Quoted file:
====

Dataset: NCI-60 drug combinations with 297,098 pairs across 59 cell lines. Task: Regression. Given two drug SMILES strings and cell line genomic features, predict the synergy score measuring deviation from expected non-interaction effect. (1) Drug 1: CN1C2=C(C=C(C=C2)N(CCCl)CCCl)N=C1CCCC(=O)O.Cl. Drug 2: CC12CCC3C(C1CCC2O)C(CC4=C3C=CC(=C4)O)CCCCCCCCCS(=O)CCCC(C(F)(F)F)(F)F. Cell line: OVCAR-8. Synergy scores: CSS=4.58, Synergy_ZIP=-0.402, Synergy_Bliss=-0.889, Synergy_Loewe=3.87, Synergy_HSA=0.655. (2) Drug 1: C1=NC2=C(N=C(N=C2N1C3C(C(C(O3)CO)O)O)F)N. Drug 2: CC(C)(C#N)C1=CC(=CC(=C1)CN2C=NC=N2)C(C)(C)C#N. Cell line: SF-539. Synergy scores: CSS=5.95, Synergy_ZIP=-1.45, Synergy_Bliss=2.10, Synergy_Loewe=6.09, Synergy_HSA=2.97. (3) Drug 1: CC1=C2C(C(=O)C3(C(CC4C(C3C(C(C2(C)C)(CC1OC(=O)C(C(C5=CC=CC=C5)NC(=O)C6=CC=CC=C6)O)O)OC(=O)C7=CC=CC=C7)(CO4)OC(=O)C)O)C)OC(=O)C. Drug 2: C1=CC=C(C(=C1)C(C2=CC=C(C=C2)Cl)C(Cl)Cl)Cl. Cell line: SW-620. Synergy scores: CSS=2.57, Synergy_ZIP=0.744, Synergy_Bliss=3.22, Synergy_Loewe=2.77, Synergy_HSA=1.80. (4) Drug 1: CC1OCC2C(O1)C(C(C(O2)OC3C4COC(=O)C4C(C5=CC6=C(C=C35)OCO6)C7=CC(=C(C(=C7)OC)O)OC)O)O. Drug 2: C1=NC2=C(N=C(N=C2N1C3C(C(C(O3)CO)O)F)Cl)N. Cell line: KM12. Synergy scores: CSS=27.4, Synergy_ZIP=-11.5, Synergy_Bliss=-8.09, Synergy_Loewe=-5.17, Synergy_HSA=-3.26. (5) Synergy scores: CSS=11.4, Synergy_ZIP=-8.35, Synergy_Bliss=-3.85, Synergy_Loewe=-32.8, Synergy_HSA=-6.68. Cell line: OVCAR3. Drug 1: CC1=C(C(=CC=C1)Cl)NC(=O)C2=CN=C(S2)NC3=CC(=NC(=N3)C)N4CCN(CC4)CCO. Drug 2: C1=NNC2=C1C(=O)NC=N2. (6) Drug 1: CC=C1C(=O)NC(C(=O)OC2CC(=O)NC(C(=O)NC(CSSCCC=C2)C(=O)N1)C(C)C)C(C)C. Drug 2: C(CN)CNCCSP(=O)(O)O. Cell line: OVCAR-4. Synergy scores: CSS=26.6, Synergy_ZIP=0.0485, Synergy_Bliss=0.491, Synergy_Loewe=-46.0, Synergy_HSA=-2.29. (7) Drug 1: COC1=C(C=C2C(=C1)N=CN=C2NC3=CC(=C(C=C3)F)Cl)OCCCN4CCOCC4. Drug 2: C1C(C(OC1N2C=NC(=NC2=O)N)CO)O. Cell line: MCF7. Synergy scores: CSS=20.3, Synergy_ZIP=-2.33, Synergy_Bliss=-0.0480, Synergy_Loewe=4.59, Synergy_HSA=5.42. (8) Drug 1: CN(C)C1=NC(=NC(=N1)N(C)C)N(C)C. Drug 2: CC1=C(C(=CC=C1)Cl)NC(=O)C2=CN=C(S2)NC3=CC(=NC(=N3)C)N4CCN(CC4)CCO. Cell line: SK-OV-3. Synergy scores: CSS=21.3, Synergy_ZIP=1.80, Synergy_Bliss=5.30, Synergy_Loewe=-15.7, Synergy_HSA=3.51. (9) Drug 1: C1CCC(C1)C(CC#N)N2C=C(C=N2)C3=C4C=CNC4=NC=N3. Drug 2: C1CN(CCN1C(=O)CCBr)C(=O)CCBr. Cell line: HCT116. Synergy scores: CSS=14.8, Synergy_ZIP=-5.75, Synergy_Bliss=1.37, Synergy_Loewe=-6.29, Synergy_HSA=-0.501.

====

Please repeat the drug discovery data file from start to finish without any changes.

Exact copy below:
Dataset: NCI-60 drug combinations with 297,098 pairs across 59 cell lines. Task: Regression. Given two drug SMILES strings and cell line genomic features, predict the synergy score measuring deviation from expected non-interaction effect. (1) Drug 1: CN1C2=C(C=C(C=C2)N(CCCl)CCCl)N=C1CCCC(=O)O.Cl. Drug 2: CC12CCC3C(C1CCC2O)C(CC4=C3C=CC(=C4)O)CCCCCCCCCS(=O)CCCC(C(F)(F)F)(F)F. Cell line: OVCAR-8. Synergy scores: CSS=4.58, Synergy_ZIP=-0.402, Synergy_Bliss=-0.889, Synergy_Loewe=3.87, Synergy_HSA=0.655. (2) Drug 1: C1=NC2=C(N=C(N=C2N1C3C(C(C(O3)CO)O)O)F)N. Drug 2: CC(C)(C#N)C1=CC(=CC(=C1)CN2C=NC=N2)C(C)(C)C#N. Cell line: SF-539. Synergy scores: CSS=5.95, Synergy_ZIP=-1.45, Synergy_Bliss=2.10, Synergy_Loewe=6.09, Synergy_HSA=2.97. (3) Drug 1: CC1=C2C(C(=O)C3(C(CC4C(C3C(C(C2(C)C)(CC1OC(=O)C(C(C5=CC=CC=C5)NC(=O)C6=CC=CC=C6)O)O)OC(=O)C7=CC=CC=C7)(CO4)OC(=O)C)O)C)OC(=O)C. Drug 2: C1=CC=C(C(=C1)C(C2=CC=C(C=C2)Cl)C(Cl)Cl)Cl. Cell line: SW-620. Synergy scores: CSS=2.57, Synergy_ZIP=0.744, Synergy_Bliss=3.22, Synergy_Loewe=2.77, Synergy_HSA=1.80. (4) Drug 1: CC1OCC2C(O1)C(C(C(O2)OC3C4COC(=O)C4C(C5=CC6=C(C=C35)OCO6)C7=CC(=C(C(=C7)OC)O)OC)O)O. Drug 2: C1=NC2=C(N=C(N=C2N1C3C(C(C(O3)CO)O)F)Cl)N. Cell line: KM12. Synergy scores: CSS=27.4, Synergy_ZIP=-11.5, Synergy_Bliss=-8.09, Synergy_Loewe=-5.17, Synergy_HSA=-3.26. (5) Synergy scores: CSS=11.4, Synergy_ZIP=-8.35, Synergy_Bliss=-3.85, Synergy_Loewe=-32.8, Synergy_HSA=-6.68. Cell line: OVCAR3. Drug 1: CC1=C(C(=CC=C1)Cl)NC(=O)C2=CN=C(S2)NC3=CC(=NC(=N3)C)N4CCN(CC4)CCO. Drug 2: C1=NNC2=C1C(=O)NC=N2. (6) Drug 1: CC=C1C(=O)NC(C(=O)OC2CC(=O)NC(C(=O)NC(CSSCCC=C2)C(=O)N1)C(C)C)C(C)C. Drug 2: C(CN)CNCCSP(=O)(O)O. Cell line: OVCAR-4. Synergy scores: CSS=26.6, Synergy_ZIP=0.0485, Synergy_Bliss=0.491, Synergy_Loewe=-46.0, Synergy_HSA=-2.29. (7) Drug 1: COC1=C(C=C2C(=C1)N=CN=C2NC3=CC(=C(C=C3)F)Cl)OCCCN4CCOCC4. Drug 2: C1C(C(OC1N2C=NC(=NC2=O)N)CO)O. Cell line: MCF7. Synergy scores: CSS=20.3, Synergy_ZIP=-2.33, Synergy_Bliss=-0.0480, Synergy_Loewe=4.59, Synergy_HSA=5.42. (8) Drug 1: CN(C)C1=NC(=NC(=N1)N(C)C)N(C)C. Drug 2: CC1=C(C(=CC=C1)Cl)NC(=O)C2=CN=C(S2)NC3=CC(=NC(=N3)C)N4CCN(CC4)CCO. Cell line: SK-OV-3. Synergy scores: CSS=21.3, Synergy_ZIP=1.80, Synergy_Bliss=5.30, Synergy_Loewe=-15.7, Synergy_HSA=3.51. (9) Drug 1: C1CCC(C1)C(CC#N)N2C=C(C=N2)C3=C4C=CNC4=NC=N3. Drug 2: C1CN(CCN1C(=O)CCBr)C(=O)CCBr. Cell line: HCT116. Synergy scores: CSS=14.8, Synergy_ZIP=-5.75, Synergy_Bliss=1.37, Synergy_Loewe=-6.29, Synergy_HSA=-0.501.